This parallel was also noticed by Ken Hughes, a historian with the University of Virginia's Miller Center.

"Mike Pence in 2018 sounds too much like Richard Nixon in 1974," Hughes told Salon by email. "Nixon, like Pence, said that the administration was cooperating with the investigation, that a year was long enough, and that it was time for it to end. But one of the reasons the Watergate investigation went on so long was that the president was obstructing justice, and that is a question that the current investigation has to grapple with as well. The Trump administration has to learn, as the Nixon administration did, that an investigation ends when all the relevant wrongdoing has been uncovered, not when the people being investigated want it to go away."

As Lichtman put it, "So we knew way more about what was going on in Watergate early on than we know about the special counsel investigation, in part because today the House investigation has completely blown up and the Senate investigation, though more serious, has been investigated in secrecy."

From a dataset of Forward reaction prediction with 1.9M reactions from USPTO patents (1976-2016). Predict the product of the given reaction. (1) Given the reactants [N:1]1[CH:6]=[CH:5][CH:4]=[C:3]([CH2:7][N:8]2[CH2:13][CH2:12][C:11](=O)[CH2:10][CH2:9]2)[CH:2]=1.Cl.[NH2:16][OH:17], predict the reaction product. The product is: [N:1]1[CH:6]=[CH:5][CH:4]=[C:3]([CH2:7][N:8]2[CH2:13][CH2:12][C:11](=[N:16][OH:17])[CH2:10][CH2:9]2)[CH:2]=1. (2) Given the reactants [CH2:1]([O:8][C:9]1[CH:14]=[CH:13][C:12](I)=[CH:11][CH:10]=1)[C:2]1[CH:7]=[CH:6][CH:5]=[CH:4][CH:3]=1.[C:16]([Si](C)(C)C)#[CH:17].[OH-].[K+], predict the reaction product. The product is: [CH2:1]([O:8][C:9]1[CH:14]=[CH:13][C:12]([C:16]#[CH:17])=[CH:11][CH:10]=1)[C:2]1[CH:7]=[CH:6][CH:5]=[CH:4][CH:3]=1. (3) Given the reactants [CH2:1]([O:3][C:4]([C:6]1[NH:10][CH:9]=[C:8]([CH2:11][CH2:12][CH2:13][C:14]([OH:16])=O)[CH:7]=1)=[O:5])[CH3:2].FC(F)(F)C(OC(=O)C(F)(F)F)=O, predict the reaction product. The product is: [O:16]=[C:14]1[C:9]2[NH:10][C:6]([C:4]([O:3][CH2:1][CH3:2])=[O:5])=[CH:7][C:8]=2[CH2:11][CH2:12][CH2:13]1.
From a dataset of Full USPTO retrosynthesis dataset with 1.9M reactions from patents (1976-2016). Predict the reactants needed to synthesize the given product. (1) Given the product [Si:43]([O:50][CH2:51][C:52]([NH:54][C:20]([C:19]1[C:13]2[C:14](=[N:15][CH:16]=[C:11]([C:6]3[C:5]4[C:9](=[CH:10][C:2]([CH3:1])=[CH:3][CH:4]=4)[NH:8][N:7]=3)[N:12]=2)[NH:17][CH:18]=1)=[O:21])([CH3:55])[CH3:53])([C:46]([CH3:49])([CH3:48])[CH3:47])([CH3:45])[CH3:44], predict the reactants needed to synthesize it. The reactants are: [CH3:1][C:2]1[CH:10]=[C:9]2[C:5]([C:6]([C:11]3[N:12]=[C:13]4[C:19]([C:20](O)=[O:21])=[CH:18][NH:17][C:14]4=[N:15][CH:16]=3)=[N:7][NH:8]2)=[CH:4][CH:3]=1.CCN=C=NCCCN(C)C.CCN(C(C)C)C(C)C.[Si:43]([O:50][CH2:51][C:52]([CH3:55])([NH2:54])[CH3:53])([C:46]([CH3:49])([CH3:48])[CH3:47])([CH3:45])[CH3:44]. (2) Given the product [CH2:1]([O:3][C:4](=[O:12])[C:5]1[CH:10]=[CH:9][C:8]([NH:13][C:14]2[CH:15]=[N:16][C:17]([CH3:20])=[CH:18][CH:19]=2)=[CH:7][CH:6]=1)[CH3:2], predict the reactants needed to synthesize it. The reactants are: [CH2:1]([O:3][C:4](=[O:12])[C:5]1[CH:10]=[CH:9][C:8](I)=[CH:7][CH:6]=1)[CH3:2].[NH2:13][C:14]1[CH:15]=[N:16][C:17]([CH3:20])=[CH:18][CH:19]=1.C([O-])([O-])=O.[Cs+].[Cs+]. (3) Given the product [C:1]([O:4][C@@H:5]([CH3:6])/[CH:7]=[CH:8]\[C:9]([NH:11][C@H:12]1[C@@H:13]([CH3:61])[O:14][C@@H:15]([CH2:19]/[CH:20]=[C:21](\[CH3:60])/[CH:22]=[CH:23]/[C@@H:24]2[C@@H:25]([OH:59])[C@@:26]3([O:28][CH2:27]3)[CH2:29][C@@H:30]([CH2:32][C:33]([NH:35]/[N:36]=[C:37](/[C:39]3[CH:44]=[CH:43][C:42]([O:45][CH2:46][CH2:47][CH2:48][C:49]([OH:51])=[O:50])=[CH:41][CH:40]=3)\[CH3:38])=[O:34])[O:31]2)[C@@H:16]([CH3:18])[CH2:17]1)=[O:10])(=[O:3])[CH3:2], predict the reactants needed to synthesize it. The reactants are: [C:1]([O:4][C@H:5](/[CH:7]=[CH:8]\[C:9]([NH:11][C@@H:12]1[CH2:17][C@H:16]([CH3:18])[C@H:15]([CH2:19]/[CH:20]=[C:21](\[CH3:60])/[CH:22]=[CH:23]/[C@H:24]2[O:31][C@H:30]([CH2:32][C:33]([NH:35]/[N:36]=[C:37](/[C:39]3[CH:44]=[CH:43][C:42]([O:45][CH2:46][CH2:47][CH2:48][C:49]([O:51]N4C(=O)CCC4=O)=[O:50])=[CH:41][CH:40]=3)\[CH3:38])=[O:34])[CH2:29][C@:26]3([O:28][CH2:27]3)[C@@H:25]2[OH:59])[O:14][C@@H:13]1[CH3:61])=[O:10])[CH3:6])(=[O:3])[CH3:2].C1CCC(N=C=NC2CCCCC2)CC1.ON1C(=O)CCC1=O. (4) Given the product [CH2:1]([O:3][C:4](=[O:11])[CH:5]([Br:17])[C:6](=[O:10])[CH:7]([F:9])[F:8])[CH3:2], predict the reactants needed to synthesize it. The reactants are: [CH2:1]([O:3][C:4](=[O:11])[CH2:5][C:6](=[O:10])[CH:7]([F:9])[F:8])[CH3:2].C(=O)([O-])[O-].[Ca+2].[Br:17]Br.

Lichtman's view was echoed by Jordan Libowitz, communications director of Citizens for Responsibility and Ethics in Washington. "It's clear that no one in the Trump orbit wants the Mueller investigation to reach its natural conclusion," Libowitz told Salon. "Vice President Pence was around for many of the incidents Mueller's team is reportedly investigating. We don't know what, if any, involvement he had, but [he] probably has many reasons for not wanting the investigation to continue."